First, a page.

The creators of Netflix's The Crown explain why sometimes its necessary to forsake accuracy, but never truth, in a drama based on real events
The lavish ten-part Netflix series became another outstanding triumph for writer Peter Morgan and a distinguished team . Critics noted a “startling attention to detail in everything from costumes to sets” and thought it hard to see how it could be better.
The show set out to tell the inside story of the most famous addresses in the world, Buckingham Palace and 10 Downing Street, and it did just that, exploring the intrigues, love lives and machinations of post-war Britain.
The new series will see Olivia Colman and Tobias Mezies take over the reins from Claire Foy and Matt Smith as The Queen and the Duke of Edinburgh.
The upcoming series will cover The Queen’s reign from 1964 up to 1977 and see the beginning of Prince Edward’s life, the marriage of Princess Anne and Captain Mark Phillips and the celebrations of The Queen’s Silver Jubilee.
The film team liaises between National Trust properties and film and TV location managers on projects ranging from daytime shows to big-budget dramas.
They have assisted on several upcoming series including Poldark series 5, The Crown series 3, new Netflix show Watchmen and the BBC’s latest adaptation of A Christmas Carol, starring Tom Hardy, plus the Downton Abbey film.
Graham, who founded the programme’s producer Wall to Wall, came up with the idea for a genealogy series in which famous faces discover the truth about their ancestors – but it took a decade and a half for a commissioner to bite.
“This show is 15 years old this year but this year is also the 30th anniversary of me trying to sell it to the BBC,” he said.
Taking a script and bringing it to life on screen is no easy feat – and when the story is based on the most famous family in the world, the task carries huge responsibility.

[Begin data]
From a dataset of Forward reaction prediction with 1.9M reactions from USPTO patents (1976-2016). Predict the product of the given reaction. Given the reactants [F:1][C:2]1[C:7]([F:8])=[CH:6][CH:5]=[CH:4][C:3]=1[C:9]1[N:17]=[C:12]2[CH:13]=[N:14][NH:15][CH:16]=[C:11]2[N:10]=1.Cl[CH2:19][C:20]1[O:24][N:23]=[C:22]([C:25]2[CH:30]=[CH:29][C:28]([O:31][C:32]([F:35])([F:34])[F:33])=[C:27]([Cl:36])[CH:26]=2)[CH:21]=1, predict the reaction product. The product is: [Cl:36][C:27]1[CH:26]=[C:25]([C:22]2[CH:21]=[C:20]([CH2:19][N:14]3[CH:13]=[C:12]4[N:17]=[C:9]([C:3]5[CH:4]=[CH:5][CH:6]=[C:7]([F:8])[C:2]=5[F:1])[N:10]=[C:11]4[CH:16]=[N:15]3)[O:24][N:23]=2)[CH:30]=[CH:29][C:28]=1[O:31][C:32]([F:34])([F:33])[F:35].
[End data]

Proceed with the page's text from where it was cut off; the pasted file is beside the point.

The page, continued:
“We’re not just recreating history,” said The Crown’s production designer Martin Childs. “It’s our own version of the world – it’s not a documentary. We try and find the mood and tone of our version of it,” added costume designer Jane Petrie.
The RTS Programme Awards, chaired by Wayne Garvie, honours excellence across all genres of television programming and recognise exceptional actors, presenters, writers and production teams, as well as the programmes themselves.
The BBC scooped 17 awards for its programmes and talent, and also won the coveted RTS Channel of the Year award.
Watch the highlights from RTS Futures The Crown: From Storyboard to Screen event. Director Ben Caron, Production Designer Martin Childs, Costume Designer Jane Petrie, Editor Pia Di Ciaula and VFX Supervisor Ben Turner revealed how they brought the story of the Royals to life on screen at an event chaired by Toby Earles.
Taking any script and bringing the story to life on screen is no easy feat, and when the story is based on the most famous family in the world, the task carries an elevated sense of responsibility.
“We’re not just recreating history,” said The Crown's production designer Martin Childs.
“It’s our own version of the world – it’s not a documentary. We try and find the mood and tone of our version of it,” added costume designer Jane Petrie.